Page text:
Thursday, June 2, 2011
Tracy Chevalier, whose work I have read before, always does an excellent job bringing her stories to life with incredible historical research. The worlds she creates are so realistic, it is very easy to picture exactly what the settings she describes look like. In fact, I found a picture of a beach near Lyme, where the story takes place, and I was amazed that it was so close to what I had imagined.
I liked the fact that this novel was narrated by both Mary Anning and Elizabeth Philpot. It gave a very good range of viewpoint. When the novel begins, Anning is a young girl and Philpot is a goin-on-middle aged spinster, just moved to Lyme from London with her two spinster sisters. The Anning family is quite poor, while the Philpots enjoy more luxury. The difference between the two women is great for exhibiting the class diversity that existed between classes during the time period.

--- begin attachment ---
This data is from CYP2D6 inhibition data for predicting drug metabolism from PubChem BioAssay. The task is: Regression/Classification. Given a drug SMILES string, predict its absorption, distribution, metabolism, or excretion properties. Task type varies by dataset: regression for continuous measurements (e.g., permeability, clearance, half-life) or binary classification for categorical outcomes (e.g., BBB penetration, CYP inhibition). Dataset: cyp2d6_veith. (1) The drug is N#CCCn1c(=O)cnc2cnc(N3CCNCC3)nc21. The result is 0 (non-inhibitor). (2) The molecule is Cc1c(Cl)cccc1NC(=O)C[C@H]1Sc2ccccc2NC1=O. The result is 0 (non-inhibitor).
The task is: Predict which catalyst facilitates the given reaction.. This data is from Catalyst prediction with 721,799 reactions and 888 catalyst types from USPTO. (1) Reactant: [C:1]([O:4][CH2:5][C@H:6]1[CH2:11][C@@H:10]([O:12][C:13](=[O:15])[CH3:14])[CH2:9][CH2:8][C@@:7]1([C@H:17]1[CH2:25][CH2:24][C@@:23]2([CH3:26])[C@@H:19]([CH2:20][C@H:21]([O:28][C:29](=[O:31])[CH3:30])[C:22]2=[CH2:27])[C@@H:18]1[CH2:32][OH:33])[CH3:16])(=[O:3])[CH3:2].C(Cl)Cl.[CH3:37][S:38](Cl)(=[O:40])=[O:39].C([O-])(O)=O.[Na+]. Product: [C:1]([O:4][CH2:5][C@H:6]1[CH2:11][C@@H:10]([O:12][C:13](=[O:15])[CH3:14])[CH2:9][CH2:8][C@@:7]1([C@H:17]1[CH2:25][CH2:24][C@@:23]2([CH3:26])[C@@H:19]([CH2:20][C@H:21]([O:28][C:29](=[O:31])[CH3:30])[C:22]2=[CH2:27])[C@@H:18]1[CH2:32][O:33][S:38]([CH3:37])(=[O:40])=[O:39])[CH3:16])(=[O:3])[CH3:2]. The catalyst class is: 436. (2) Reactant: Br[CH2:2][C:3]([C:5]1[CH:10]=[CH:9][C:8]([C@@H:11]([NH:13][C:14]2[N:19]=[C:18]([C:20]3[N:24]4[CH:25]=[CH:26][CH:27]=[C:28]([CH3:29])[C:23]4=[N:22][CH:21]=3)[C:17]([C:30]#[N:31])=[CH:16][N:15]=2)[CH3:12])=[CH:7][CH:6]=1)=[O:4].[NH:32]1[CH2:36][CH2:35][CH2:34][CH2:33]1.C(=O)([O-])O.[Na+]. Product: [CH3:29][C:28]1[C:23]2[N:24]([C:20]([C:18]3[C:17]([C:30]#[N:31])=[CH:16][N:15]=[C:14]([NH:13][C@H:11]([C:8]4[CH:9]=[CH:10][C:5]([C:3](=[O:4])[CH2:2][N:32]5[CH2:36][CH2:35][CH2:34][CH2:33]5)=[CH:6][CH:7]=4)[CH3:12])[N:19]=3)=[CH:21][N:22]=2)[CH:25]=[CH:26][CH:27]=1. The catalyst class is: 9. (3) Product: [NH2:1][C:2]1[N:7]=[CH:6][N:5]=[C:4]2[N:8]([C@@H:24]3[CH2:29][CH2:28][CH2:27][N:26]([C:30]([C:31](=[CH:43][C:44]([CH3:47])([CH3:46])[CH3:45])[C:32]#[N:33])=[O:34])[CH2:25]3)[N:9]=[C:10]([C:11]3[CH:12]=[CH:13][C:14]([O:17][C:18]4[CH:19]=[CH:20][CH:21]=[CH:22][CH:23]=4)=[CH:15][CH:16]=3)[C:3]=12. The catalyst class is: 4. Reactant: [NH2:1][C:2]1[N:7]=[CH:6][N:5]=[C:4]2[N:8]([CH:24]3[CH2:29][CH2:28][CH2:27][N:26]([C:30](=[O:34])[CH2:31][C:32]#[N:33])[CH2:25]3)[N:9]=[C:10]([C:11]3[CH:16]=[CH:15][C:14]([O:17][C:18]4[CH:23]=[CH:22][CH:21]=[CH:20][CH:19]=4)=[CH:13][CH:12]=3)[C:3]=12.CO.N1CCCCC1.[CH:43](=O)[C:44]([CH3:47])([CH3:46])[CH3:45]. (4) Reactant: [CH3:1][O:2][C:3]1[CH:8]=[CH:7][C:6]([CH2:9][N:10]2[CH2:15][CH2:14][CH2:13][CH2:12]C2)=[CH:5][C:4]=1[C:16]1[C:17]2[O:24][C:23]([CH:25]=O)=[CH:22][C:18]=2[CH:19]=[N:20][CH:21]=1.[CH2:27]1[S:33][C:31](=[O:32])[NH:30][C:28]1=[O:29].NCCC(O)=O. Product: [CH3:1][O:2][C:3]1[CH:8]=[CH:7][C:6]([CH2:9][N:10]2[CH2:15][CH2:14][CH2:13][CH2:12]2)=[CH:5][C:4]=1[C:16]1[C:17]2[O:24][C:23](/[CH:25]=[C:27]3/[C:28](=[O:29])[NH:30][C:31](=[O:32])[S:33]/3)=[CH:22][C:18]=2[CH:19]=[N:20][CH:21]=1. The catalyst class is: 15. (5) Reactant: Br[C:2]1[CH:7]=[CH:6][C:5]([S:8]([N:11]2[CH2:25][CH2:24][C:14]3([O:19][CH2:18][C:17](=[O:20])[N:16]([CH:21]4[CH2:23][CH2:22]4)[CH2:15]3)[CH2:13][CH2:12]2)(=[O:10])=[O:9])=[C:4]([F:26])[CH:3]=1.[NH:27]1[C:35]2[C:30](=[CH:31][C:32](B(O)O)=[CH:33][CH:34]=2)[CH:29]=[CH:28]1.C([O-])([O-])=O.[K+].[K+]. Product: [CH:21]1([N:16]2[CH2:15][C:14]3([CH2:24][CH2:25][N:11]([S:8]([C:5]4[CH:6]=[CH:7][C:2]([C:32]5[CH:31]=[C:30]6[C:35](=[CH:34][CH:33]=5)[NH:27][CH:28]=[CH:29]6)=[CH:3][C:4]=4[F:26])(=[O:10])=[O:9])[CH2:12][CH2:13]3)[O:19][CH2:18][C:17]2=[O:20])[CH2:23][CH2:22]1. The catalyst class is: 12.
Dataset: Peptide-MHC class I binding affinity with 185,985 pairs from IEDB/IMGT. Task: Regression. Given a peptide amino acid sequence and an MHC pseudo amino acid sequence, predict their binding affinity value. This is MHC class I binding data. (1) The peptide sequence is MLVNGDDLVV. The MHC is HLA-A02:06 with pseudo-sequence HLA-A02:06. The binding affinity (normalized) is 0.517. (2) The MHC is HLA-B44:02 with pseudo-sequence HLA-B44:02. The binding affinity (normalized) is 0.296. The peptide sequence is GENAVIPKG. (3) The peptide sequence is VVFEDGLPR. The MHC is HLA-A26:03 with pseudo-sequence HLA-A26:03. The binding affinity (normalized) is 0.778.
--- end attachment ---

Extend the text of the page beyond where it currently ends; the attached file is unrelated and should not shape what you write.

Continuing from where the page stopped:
Unfortunately (for me, anyway) there is not a lot of focus on costume. Nonetheless, Chevalier's historical research does spread to clothing, and we get a good enough description of what the characters are wearing that you can picture them. As far as I can tell, the clothing description is historically accurate as well.
I would recommend reading this book if you like historical fiction and/or archaeology. While there is a small amount of time spent on things such as interpersonal relationships, most of the book focuses on archaeological finds, and the problems they created in early 19th century England. If you're not interested in fossil finding or history, you may be bored by this novel.
I really enjoyed reading Remarkable Creatures but I don't think it's for everyone.